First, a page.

(=head1, =over, etc) starts POD formatting. Just look at any of the
    modules available on CPAN for examples. (For instance:
    http://search.cpan.org/src/NWCLARK/perl-5.8.7/lib/strict.pm )

    You may wish to read up on POD syntax:
    perldoc perlpod

    > > 3) You're grepping through the entire list regardless of whether or not
    > > the pattern is found on the first line. Also a bad idea.

    >
    > =pod is not required to be on the first line
    > the first line of a script should be '#!'
    > the =pod could also be embedded in *.[ch] files or other documents


    You miss my point. The point is that if your file is 20,000 lines
    long, and you find the pattern you're looking for on line X, you're
    still going to search through the remaining 20,000 - X lines of the
    file, even though you already know the flag should be set. That's
    wasteful.

    > > You may wish to read:
    > > perldoc -q contains

    >
    > I'll check that, thanks.


    You're welcome. Please do make sure you also read the other perldoc I
    mentioned:
    perldoc podchecker

    Basically, there is no need for you to write a script to do this. The
    program `podchecker` that comes in the standard distribution will
    output a message like so:
    $ podchecker clpm.pl
    clpm.pl does not contain any pod commands.
    $ podchecker haspod.pl
    haspod.pl pod syntax OK.

    Paul Lalli
     
    Paul Lalli, Aug 17, 2005
    #5
  6. Mike

    Paul Lalli Guest

    Paul Lalli wrote:
    > > my $pod = 1 if scalar(grep(/^=pod/o, <IN>)) > 0;

    >
    > 1) This is only checking for a very specific POD command: =pod
    > That specific command is not likely to appear in every Perl file which
    > contains POD.
    > 2) You're reading the entire file into one large list. This is a bad
    > idea.
    > 3) You're grepping through the entire list regardless of whether or not
    > the pattern is found on the first line. Also a bad idea.
    > 4) The assignment to one if the expression is greater than 0 seems
    > pointless. Just assign to the return value. (If you were to continue
    > to use that expression - which you shouldn't, of course).


    5) the /o modifier is doing absolutely nothing in that regexp to begin
    with.
    perldoc -q "/o"
    Found in /opt/perl/lib/5.6.1/pod/perlfaq6.pod
    What is "/o" really for?

    ...

    Use of "/o" is irrelevant unless variable interpolation is
    used in the pattern, and if so, the regex engine will
    neither know nor care whether the variables change after the
    pattern is evaluated the very first time.

    Paul Lalli
     
    Paul Lalli, Aug 17, 2005
    #6
  7. Mike

    Mike Guest

    On 2005-08-17, Paul Lalli <> wrote:
    > Paul Lalli wrote:
    >> > my $pod = 1 if scalar(grep(/^=pod/o, <IN>)) > 0;

    >>
    >> 1) This is only checking for a very specific POD command: =pod
    >> That specific command is not likely to appear in every Perl file which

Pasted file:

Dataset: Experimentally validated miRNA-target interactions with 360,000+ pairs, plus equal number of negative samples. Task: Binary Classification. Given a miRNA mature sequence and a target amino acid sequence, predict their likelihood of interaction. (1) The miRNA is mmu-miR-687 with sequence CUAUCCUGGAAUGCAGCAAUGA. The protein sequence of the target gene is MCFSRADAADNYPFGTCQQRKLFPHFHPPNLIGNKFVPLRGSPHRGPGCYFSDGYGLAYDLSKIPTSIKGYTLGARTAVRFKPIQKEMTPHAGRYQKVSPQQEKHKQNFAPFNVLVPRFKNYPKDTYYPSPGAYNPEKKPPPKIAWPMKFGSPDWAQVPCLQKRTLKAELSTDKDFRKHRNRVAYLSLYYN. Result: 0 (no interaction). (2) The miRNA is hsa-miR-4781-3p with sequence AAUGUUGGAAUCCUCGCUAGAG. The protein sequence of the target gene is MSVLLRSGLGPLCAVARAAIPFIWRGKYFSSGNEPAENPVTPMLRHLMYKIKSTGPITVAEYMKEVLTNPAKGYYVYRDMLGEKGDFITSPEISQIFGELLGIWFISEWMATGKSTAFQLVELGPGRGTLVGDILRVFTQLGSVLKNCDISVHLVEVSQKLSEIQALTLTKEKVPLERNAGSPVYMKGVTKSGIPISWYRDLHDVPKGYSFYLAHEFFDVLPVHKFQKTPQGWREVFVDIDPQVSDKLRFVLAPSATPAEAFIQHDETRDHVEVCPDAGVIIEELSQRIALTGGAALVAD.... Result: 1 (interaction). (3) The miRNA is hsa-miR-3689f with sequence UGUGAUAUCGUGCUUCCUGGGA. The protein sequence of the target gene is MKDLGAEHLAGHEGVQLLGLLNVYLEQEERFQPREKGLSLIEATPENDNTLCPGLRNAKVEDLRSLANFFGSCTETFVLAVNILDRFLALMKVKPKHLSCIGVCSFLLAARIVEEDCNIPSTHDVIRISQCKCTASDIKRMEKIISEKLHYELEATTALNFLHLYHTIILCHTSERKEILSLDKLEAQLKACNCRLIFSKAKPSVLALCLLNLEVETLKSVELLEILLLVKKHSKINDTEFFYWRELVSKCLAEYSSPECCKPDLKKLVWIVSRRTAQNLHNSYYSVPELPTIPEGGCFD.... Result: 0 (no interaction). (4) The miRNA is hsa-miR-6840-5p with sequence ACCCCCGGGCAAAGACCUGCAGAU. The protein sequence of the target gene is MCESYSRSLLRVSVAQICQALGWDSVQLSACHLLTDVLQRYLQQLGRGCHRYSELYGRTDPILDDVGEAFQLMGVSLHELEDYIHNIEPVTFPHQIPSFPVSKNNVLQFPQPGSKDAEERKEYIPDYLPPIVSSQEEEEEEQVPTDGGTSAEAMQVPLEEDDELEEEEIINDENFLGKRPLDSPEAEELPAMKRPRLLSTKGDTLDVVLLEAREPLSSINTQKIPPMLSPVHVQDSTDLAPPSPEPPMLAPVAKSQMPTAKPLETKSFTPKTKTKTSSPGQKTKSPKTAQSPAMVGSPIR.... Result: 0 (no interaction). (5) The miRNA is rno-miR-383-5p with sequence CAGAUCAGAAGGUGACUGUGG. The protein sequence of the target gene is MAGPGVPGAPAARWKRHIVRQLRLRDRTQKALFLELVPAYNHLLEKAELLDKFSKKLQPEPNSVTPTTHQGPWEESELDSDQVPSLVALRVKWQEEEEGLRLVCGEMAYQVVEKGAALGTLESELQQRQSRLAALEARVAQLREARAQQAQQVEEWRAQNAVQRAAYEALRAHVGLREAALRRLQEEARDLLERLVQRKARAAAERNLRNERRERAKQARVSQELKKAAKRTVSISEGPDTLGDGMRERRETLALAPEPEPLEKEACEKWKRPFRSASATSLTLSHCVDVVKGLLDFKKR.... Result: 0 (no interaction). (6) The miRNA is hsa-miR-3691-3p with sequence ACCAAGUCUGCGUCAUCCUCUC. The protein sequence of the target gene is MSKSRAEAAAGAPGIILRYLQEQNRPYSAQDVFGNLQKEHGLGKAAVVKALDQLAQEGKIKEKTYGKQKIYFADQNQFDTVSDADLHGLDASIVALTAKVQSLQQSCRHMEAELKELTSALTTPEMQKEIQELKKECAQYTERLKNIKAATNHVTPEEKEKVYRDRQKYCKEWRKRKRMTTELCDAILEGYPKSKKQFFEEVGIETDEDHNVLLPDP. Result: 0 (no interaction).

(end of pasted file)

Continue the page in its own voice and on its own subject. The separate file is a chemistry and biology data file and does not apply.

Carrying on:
>> contains POD.
    >> 2) You're reading the entire file into one large list. This is a bad
    >> idea.
    >> 3) You're grepping through the entire list regardless of whether or not
    >> the pattern is found on the first line. Also a bad idea.
    >> 4) The assignment to one if the expression is greater than 0 seems
    >> pointless. Just assign to the return value. (If you were to continue
    >> to use that expression - which you shouldn't, of course).

    >
    > 5) the /o modifier is doing absolutely nothing in that regexp to begin
    > with.
    > perldoc -q "/o"
    > Found in /opt/perl/lib/5.6.1/pod/perlfaq6.pod
    > What is "/o" really for?
    >
    > ...
    >
    > Use of "/o" is irrelevant unless variable interpolation is
    > used in the pattern, and if so, the regex engine will
    > neither know nor care whether the variables change after the
    > pattern is evaluated the very first time.
    >
    > Paul Lalli
    >


    old habits
     
    Mike, Aug 17, 2005
    #7
  8. Miroslav Suchy <> wrote:


    > You have not to read whole file.



    He *has* read the whole file.

    Have you read his code?

    Do you know what the input operator does when used in a list context?


    --
    Tad McClellan SGML consulting
    Perl programming
    Fort Worth, Texas
     
    Tad McClellan, Aug 17, 2005
    #8
  9. Mike <> wrote:
    > On 2005-08-17, Paul Lalli <> wrote:
    >> Paul Lalli wrote:
    >>> > my $pod = 1 if scalar(grep(/^=pod/o, <IN>)) > 0;



    >> 5) the /o modifier is doing absolutely nothing in that regexp to begin
    >> with.
    >> perldoc -q "/o"
    >> Found in /opt/perl/lib/5.6.1/pod/perlfaq6.pod
    >> What is "/o" really for?
    >>
    >> ...
    >>
    >> Use of "/o" is irrelevant unless variable interpolation is
    >> used in the pattern, and if so, the regex engine will
    >> neither know nor care whether the variables change after the
    >> pattern is evaluated the very first time.
    >>
    >> Paul Lalli
    >>

    >
    > old habits



    ITYM bad habits


    --
    Tad McClellan SGML consulting
    Perl programming
    Fort Worth, Texas
     
    Tad McClellan, Aug 17, 2005
    #9